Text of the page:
Friday December 28, 2012
Ok, I’ll admit I was never a Beatle’s fan… of course, I was a small child when they were around and I had an older cousin who was one of those teenagers screaming and fainting at Beatle’s concerts which I thought was really stupid. That said, you couldn’t grow up in the 60s without hearing a LOT of Beatle’s songs… like “Can’t Buy Me Love.” I can still recite some of the words that were constantly pounded into my young brain – “I don’t care too much for money; money can’t buy me love.” Nowhere is this truer than in the workplace. Nowhere is money used more unsuccessfully to try to buy alignment, engagement, and passion. And it doesn’t work. Money can’t buy you love.
Sometimes I hear business owners and executives lament that even though they pay a great wage:
- They have more turnover than they want and they lose key people;
- Employees have too much of an entitlement mentality;
- Employees don’t seem passionate enough about their products or services; or
- No one seems to be aligned with the vision of their companies.
Recently I heard a business owner tell how he used to have a passionate, committed team back in the day when he was a Post Doc and those working on his projects were Graduate Research Assistant volunteers. Today he has well-paid employees who lack the commitment and passion of the people he didn’t pay at all years earlier. I’ve heard the same things from Not-For-Profit executives who note that their volunteers are more passionate about their mission than some of the well-paid staff members. Many business owners and leaders think they have to throw more money at the problem. It doesn’t work. Money can’t buy you love.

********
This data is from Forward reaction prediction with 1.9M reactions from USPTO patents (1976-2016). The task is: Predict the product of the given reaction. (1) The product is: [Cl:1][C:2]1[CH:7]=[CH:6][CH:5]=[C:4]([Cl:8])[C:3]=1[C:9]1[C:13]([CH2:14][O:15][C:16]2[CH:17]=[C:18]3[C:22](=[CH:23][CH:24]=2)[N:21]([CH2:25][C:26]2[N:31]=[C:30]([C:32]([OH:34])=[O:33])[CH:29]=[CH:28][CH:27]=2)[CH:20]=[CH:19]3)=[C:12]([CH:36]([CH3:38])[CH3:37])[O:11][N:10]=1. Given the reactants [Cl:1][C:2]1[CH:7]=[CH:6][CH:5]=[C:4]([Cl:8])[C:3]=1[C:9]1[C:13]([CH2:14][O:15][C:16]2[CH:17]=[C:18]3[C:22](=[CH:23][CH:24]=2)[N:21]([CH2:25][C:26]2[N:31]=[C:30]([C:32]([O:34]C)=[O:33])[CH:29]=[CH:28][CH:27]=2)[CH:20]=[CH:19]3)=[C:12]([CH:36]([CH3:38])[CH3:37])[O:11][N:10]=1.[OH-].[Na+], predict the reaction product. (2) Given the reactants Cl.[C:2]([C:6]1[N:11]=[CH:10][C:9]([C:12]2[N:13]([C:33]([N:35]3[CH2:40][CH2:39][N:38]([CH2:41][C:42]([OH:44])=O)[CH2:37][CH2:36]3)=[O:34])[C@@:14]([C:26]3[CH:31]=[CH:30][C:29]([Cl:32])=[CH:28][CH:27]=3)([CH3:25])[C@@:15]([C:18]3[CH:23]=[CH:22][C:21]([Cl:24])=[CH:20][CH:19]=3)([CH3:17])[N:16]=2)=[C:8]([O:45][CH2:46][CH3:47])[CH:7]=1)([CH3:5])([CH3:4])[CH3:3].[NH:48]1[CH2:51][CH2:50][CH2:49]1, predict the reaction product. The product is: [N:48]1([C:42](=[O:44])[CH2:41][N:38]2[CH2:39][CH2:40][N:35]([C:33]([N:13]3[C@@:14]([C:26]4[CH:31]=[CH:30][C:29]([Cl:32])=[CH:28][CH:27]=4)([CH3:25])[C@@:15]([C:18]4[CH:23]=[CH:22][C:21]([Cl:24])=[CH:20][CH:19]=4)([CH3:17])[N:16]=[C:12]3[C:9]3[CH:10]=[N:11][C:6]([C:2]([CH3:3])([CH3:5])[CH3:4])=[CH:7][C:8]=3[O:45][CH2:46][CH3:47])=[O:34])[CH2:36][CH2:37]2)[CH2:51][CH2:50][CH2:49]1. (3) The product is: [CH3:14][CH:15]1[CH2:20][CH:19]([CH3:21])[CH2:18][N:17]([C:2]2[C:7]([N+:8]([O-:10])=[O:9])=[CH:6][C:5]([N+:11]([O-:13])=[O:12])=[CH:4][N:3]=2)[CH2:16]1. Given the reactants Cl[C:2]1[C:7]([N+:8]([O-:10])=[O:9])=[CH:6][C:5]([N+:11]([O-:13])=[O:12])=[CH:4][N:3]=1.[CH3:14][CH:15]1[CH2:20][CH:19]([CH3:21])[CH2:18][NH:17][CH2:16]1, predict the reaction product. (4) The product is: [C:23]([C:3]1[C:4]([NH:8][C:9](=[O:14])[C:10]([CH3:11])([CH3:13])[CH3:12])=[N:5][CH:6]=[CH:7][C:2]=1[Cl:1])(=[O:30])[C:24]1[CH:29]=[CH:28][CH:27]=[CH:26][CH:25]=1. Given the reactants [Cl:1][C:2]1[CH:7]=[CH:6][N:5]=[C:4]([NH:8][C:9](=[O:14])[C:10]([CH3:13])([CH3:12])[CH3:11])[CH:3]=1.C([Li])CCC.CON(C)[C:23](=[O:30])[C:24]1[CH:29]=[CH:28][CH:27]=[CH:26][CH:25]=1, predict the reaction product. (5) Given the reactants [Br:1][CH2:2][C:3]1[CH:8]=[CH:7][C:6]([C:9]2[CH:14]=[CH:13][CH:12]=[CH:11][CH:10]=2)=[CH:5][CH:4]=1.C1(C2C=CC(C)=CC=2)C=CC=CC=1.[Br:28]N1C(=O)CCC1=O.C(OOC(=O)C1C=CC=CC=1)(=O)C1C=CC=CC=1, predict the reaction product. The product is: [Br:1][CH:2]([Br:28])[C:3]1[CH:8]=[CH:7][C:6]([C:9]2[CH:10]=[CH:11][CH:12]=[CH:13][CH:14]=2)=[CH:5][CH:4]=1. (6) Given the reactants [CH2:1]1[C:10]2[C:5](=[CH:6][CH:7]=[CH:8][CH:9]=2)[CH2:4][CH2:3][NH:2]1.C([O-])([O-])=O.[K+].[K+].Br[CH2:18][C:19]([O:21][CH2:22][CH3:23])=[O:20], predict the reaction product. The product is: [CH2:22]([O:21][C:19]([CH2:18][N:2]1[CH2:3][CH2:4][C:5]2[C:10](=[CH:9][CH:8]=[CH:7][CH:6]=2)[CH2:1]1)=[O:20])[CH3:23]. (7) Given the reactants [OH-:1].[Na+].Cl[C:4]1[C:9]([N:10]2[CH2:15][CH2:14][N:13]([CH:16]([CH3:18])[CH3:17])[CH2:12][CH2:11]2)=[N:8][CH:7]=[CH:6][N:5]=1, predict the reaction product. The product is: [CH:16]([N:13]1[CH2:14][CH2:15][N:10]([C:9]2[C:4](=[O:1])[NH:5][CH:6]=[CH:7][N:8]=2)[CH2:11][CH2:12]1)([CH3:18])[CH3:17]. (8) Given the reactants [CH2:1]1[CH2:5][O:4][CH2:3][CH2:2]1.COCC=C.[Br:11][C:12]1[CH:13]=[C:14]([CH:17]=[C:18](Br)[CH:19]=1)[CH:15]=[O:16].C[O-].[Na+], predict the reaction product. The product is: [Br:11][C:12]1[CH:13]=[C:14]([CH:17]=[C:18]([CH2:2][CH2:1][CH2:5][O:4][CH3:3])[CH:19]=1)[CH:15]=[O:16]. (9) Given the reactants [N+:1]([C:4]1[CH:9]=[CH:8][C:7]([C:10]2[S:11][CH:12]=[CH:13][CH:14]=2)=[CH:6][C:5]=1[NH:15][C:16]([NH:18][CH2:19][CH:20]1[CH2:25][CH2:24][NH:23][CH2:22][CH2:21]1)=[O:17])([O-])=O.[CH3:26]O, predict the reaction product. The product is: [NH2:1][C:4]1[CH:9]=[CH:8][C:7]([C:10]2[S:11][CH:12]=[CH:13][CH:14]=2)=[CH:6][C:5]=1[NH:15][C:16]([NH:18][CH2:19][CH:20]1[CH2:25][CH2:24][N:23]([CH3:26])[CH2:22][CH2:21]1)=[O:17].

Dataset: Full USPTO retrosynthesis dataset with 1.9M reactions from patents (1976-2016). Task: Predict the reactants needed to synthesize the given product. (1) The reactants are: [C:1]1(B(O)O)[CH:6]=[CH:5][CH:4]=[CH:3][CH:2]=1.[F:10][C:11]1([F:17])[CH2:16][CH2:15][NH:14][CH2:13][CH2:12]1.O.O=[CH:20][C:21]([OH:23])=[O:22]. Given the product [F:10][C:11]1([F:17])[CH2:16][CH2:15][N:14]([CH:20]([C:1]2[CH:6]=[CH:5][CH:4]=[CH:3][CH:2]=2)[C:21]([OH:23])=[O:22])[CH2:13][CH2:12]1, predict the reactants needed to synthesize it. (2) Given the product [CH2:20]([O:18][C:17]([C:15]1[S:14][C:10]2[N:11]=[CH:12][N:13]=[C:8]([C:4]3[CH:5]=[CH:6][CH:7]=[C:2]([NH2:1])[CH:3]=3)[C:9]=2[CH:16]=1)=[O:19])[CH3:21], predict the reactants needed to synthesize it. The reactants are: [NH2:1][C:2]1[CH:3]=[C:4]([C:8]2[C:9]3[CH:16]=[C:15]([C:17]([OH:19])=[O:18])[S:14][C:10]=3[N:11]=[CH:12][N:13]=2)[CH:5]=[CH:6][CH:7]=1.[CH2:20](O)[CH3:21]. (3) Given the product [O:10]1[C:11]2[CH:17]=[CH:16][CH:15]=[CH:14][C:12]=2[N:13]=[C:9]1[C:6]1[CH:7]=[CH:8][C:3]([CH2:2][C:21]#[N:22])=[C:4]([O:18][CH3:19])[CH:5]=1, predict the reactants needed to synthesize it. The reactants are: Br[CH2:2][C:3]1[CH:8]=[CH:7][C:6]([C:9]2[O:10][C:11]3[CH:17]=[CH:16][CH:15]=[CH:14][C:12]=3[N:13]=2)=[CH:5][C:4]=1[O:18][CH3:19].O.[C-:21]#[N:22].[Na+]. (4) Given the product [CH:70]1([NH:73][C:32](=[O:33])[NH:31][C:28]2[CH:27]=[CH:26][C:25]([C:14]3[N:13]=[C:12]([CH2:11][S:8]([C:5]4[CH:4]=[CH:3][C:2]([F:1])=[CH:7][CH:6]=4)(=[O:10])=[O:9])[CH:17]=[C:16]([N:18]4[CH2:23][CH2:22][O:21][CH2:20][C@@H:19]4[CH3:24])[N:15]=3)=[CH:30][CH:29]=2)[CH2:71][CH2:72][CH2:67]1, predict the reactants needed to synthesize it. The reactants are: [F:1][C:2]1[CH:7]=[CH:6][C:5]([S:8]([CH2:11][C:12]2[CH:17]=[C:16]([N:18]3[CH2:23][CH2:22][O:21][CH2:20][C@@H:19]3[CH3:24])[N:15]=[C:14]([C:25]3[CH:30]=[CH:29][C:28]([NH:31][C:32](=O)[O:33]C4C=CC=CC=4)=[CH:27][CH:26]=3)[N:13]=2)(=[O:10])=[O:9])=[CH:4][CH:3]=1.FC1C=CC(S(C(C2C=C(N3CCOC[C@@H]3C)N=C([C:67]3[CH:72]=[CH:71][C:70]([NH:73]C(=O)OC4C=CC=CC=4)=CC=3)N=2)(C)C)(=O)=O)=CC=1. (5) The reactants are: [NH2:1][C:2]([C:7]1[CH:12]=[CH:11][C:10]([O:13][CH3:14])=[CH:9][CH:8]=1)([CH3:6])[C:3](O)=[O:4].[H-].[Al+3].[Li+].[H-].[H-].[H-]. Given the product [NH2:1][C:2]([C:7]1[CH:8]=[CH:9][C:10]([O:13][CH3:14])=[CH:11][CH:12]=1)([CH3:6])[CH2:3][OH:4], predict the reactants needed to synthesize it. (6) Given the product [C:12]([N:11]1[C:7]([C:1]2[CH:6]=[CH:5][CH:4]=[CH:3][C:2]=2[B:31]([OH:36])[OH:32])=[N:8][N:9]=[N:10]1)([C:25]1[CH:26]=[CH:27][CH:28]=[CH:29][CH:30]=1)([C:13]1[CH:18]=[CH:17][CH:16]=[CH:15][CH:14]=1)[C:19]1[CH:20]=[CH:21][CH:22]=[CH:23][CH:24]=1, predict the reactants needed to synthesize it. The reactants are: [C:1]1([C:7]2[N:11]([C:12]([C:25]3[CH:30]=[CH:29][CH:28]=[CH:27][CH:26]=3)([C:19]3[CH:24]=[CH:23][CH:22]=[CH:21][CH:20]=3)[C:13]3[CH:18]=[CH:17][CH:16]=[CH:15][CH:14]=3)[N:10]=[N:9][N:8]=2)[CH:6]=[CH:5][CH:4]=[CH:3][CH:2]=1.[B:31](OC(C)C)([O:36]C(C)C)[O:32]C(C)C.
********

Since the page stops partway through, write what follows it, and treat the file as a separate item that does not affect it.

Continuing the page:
I’m not suggesting that money can’t play a role in developing a great culture, but it only adds value when it’s used in conjunction with a lot of other strategies. And it only works at all if it’s done right. Get it wrong and it has the opposite effect.
Years ago, Fredrick Herzberg came up with his “Motivation - Hygiene Theory” of job satisfaction. Herzberg believed that some things we do in the workplace cause satisfaction, while others create dissatisfaction. The hygiene factors had to be met; and until they were, people would be dissatisfied. But hygiene factors could never motivate employees. The motivation factors are the only things that truly motivate employees. Guess which one salary was on? Hygiene!
If Herzberg’s theory is true – and in my experience it is – then the best employers can do with salary is to get it right, fix it if it’s wrong, and then move on. Focusing more on it will only create dissatisfaction. When dissatisfied with salary, employers find their employees making comparisons that pit one person’s concept of “internal equity” or the more nebulous term – fairness – against another’s. Any satisfaction brought by salary – even a good salary increase – is only temporary.
Employers can use variable pay, pay at risk, or bonuses to enhance the culture, align incentives, reward accomplishment of strategic goals, and get everyone rowing the same direction. But that only works when the other hygiene factors - such as the right kind of policies, a good boss, working conditions, relationship with peers, etc., are met, and when this form of pay is done in conjunction with a lot of other strategies and the extra pay is just reinforcement.
The real motivators though, are the work itself, achievement, recognition, responsibility, advancement, and growth. The right incentives done right can reward behaviors that help companies succeed. And when done right, those rewards are really more than money because they mean recognition and achievement – things Herzberg would call motivation factors.
Stop throwing money at problems with alignment, engagement, and passion. Create a culture where great employees thrive and you’ll find everything you do for employees to be part of an investment strategy that you can expect a good ROI on.